With the PC graphics market flatlining, AMD announced on Tuesday that it has developed a new outlet for its graphics core technologies. The new enterprise will focus on the development and licensing of “leading-edge graphics core technologies” to semiconductor manufacturers in the handheld industry.
The new venture stems from the company’s commitment to bring “the ultimate visual experience” to a wide spectrum of devices, from the PC to an array of handhelds, according to AMD. In 2007, consumers around the world will purchase more than 1 billion handheld devices for which there is an increasing demand for “visually compelling content,” the company said.
“AMD has been developing graphics technology for PCs and video game consoles for more than 20 years, and has shipped more than 200 million AMD processors for mobile phones,” Pal Dal Santo, vice president and general manager of AMD’s handheld division, said. “This uniquely qualifies AMD to work with OEMs and other semiconductor suppliers to bring to market handheld devices capable of delivering the ultimate visual experience.”
AMD’s licensing initiative incorporates the company’s engineering expertise, AMD’s graphics technology, as well as application developer and publisher support for the development of low-power 2-D and 3-D graphics on mobile phones.
The processor maker anticipates that new handheld devices developed using AMD graphics technology will “reach a large audience of customers who want to enjoy stunning user interfaces, immersive 3-D games and dynamic multimedia content.”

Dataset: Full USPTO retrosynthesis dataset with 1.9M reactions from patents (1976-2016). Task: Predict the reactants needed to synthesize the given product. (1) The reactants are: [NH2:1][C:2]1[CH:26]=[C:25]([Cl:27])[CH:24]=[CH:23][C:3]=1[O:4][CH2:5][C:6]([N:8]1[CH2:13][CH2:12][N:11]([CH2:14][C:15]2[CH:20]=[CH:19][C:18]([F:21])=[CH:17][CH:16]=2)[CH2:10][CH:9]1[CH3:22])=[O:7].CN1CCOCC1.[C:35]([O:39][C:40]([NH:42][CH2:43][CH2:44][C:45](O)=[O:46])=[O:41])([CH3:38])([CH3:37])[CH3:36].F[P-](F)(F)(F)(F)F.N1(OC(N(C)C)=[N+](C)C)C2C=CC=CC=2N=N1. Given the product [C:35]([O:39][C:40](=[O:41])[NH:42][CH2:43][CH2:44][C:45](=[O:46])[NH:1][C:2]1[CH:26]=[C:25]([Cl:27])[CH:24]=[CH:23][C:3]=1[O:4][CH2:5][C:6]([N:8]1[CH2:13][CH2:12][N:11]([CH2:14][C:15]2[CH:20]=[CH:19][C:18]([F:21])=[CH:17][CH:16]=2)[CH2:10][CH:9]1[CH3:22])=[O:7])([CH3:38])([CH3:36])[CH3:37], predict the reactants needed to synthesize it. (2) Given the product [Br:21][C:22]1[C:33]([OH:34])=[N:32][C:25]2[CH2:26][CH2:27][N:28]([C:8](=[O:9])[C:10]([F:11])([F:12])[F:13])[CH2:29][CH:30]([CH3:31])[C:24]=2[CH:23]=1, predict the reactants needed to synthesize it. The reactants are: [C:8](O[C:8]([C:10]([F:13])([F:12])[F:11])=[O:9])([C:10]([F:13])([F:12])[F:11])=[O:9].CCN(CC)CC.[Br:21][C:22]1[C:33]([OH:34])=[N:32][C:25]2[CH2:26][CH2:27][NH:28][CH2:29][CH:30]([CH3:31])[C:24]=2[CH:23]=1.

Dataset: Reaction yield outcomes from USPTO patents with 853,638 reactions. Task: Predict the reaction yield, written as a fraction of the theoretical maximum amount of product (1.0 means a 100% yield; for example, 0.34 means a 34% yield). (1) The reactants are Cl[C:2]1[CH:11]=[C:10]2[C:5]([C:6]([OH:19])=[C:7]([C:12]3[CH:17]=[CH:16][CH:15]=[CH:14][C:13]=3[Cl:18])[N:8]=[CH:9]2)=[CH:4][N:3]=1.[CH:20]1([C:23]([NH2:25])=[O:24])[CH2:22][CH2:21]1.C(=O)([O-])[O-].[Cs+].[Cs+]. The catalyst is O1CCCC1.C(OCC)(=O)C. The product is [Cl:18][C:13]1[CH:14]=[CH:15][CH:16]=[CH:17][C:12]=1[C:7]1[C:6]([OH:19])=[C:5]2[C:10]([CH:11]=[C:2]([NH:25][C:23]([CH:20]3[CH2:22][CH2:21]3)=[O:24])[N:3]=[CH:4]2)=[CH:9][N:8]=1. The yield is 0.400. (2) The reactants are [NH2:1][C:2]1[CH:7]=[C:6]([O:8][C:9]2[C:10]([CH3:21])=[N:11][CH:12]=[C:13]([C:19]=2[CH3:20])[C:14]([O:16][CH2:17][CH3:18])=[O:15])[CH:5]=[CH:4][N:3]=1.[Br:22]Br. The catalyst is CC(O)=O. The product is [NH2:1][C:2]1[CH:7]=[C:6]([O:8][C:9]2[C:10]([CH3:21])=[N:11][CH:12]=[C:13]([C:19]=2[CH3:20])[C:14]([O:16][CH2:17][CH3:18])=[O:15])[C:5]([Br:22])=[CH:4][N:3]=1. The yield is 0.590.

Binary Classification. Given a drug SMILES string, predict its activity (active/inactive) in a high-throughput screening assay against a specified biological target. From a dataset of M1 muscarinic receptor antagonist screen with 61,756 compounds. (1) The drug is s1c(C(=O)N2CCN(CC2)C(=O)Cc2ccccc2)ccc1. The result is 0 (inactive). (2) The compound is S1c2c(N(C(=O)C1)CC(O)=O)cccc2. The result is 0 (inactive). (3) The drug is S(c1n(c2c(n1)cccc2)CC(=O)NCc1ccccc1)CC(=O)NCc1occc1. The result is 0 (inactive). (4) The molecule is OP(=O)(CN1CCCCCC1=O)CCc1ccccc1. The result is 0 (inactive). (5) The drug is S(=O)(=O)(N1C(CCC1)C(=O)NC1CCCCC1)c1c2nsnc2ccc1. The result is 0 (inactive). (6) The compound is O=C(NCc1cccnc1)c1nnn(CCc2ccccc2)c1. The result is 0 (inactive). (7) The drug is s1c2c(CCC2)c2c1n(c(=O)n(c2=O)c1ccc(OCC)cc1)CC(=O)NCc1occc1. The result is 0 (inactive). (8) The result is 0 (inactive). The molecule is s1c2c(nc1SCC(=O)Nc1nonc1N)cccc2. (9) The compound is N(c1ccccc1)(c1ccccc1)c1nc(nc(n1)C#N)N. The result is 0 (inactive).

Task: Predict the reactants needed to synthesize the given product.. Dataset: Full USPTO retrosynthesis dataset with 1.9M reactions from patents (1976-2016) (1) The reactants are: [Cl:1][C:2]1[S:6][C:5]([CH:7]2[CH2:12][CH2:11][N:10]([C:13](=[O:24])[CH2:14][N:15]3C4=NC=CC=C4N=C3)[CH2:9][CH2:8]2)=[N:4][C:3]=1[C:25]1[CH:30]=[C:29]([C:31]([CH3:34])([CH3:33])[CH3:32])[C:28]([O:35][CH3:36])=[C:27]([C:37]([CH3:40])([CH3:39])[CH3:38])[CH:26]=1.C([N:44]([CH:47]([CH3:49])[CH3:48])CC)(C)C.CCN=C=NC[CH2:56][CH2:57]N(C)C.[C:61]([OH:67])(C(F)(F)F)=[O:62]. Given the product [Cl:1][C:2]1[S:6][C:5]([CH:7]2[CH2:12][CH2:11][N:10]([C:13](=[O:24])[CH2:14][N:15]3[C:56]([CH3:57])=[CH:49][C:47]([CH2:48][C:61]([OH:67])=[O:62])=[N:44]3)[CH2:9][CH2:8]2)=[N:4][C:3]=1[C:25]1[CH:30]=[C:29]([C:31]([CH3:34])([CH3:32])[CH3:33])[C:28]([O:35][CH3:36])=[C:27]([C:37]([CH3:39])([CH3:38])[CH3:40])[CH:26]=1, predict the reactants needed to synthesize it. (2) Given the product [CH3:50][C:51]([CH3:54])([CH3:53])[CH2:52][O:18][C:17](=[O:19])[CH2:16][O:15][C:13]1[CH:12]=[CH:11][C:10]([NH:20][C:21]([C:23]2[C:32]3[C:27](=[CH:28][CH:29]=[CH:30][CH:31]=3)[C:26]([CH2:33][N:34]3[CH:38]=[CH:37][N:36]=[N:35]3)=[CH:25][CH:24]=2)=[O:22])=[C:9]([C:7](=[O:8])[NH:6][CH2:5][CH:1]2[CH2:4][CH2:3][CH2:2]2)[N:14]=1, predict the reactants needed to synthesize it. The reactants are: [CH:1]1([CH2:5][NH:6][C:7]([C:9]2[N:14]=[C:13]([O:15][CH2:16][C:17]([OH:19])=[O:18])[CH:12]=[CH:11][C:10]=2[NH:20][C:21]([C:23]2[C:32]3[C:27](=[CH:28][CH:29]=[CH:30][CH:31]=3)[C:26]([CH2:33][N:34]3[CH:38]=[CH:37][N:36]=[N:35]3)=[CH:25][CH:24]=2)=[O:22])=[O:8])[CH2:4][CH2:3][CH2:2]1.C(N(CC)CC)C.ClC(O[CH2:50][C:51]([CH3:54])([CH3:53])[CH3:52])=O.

STMicroelectronics is one of the first to license AMD’s graphics technology, including 2-D, 3-D and vector graphics core engines along with related software compliant with OpenGL ES 2.0 and OpenVG 1.0 standards. The firm plans to incorporate AMD’s handheld unified shader architecture graphics technology into its line of Nomadik multimedia application processors used in 3G mobile phones and PDAs.
Changing its business model is a must for AMD and its arch nemesis in the graphics technology field, Nvidia, according to Gartner analyst Christian Heidarson. With the PC market flat and lacking room for further growth, the outlook for graphics firms is grim. “They both have to move outside of the PC market,” Heidarson told TechNewsWorld.
The mobile phone space, Heidarson explained, is perhaps the best chance for AMD and Nvidia because they can take advantage of the licensing side. AMD has won a small victory, but it is still fighting an uphill battle against 3-D graphics industry leader Imagination Technologies. “Nomadik is a very small step for AMD,” Heidarson said.
“[Imagination] is a leader by many, many years,” Heidarson continued. “AMD and Nvidia are playing catch-up here. [The two companies] will find it difficult to attack the mobile phone arena with their usual chip strategy.”